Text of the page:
Content Warning: mention of sexual assault. In this article, I use ‘he’ and ‘she’ pronouns, and discuss the human sexes within the bounds of the social gender binary.
According to Merriam Webster:
Virginity: the state of never having had sexual intercourse
1: the quality or state of being virgin; especially: maidenhood
2: the unmarried life: celibacy
Sexual Intercourse: sexual activity between two people; especially: sexual activity in which a man puts his penis into the vagina of a woman.
These definitions are heteronormative and in my opinion, old fashioned. As my particular social community contains a vast array of different sexes, genders, and other such spectrum diversities, I like to think that in this day and age, we’ve moved beyond definitions like these.
How are these definitions problematic? Let’s start with the first term: virginity. ‘Maidenhood’ is specific to young, unmarried women, as though marital and sexual status are mutually exclusive. The second half of the definition discusses celibacy, which is actually different from the idea of virginity. Celibacy means actively abstaining from sex, while virginity means that you haven’t engaged in sexual activity. Virginity does not make assumptions about future sexual relations, only current sexual status. While celibacy and virginity can be related terms, putting celibacy in as part of the definition of virginity is incorrect.
As for the definition of sexual intercourse, it seems to imply that it isn’t sex if more than two people are engaging in it at once. It is also heteronormative and is the basis for the “it doesn’t count” idea used by many people today. If it’s anal sex, it doesn’t count as sex. If it’s oral sex, it doesn’t count as sex. How many times have I heard these excuses used, that doing these things doesn’t count as intercourse, that if it isn’t penis-in-vagina sex, protection doesn’t need to be bothered with? A lesbian-identified woman I talked with said, “[Straight] women think they can get away with keeping their virginity by doing everything else . . . [They don’t understand] a sexual act can change the trajectory of a relationship.”
Added to this is disregard for queer relationships, as well as trans and disabled bodies. Gay relationships may be seen as having two virginities (penetrator and penetrated, though the penetrator in heterosexual relationships is rarely examined), or have the masculinity of those involved challenged. Lesbians are simply fodder for heterosexual male fantasy, and seen as not having serious relationships. Using sex toys is seen as implying the inadequacy of a partner, rather than symbolizing sexual adventure and exploration, as a normal way to engage in sexual activity. And trans bodies are entirely ignored, because everyone assumes they know exactly what is in each other’s pants just by looking at them (as if what is in someone’s pants is anyone else’s concern).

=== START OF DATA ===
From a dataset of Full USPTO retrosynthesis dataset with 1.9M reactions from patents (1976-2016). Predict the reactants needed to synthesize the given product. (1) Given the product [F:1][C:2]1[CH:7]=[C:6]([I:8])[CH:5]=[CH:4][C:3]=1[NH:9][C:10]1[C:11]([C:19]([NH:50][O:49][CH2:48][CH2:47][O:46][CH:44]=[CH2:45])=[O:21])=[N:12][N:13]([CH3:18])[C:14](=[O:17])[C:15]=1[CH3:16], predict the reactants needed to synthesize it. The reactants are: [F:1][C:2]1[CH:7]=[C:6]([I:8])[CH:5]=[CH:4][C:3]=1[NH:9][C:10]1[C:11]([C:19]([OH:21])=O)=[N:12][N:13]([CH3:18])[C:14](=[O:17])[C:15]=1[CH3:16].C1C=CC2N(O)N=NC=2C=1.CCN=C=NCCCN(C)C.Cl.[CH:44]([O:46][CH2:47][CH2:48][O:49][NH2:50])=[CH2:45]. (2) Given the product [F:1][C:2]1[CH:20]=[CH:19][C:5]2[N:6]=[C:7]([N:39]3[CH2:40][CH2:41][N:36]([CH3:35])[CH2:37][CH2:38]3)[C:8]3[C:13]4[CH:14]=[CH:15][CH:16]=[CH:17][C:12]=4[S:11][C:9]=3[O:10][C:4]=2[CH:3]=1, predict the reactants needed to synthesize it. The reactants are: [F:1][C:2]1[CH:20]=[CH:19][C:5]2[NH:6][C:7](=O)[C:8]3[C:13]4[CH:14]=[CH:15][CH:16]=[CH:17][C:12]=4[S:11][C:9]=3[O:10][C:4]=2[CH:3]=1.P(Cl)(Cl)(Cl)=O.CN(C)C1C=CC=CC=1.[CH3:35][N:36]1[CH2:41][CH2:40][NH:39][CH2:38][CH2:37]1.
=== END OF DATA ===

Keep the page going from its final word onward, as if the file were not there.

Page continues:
Another glaring problem is that the virginity definition relies almost exclusively on the physical act of sex. Socially, virginity is not an issue for most men. The heteronormative social perspective on men usually paints them as highly sexual beings while women must keep their virginities for as long as possible. One heterosexual male friend told me, “most guys don’t like having their virginity in their later teens [because] it’s more of a pride thing for men to lose their virginity as soon as possible.”
Another issue? The hymen. Princess Diana had to undergo a virginity examination by her doctor. For centuries, women have put red dye and other bloody-looking substances on sheets in order to confirm virginity to their partners and any other people who examined the sheets after consummation of a relationship. But that’s not how it works. Hymens can stretch due to things like menstruation and age, and because of this, some might never break. And everyone’s first sexual experience is different. Sometimes there is bleeding or discomfort, sometimes there isn’t. Some vaginas don’t have hymens at all, and others are born with hymens that are complete, and must be torn in order to allow for menstruation at a later time.
There is a woman teaching abstinence-only education who visited my high-school a few years back (I was in college; my father told me all about it over a phone call, excited that such an enlightened lady was teaching the kids about virginity). This woman had the gall to ‘give back’ virginity to those who asked for it, like they could undo their experiences. This is not a healthy approach. Not only is it not within her power to give or take experiences from people’s pasts, it teaches kids that their choices don’t matter because they can pretend those choices weren’t made.
Putting so much social importance on virginity can be damaging. If someone is raped, in some places the ‘loss of virginity,’ no matter how it was done, could lead to strained or dangerous family relationships (for example: honor killings). For those who feel enormous pressure to wait until marriage to have sex, sex may have such a bad association that it can be difficult to see it as something in which to take joy.
First sexual experiences, and for that matter ALL sexual experiences, should be focused on consent and communication, not some outdated heteronormative bullshit.
Want to read more about virginity and it’s problems? Read Suz’s fantastic article here, or check out The Purity Myth: How America’s Obsession with Virginity is Hurting Young Women by Jessica Valenti, or Virgin: The Untouched History by Hanne Blank.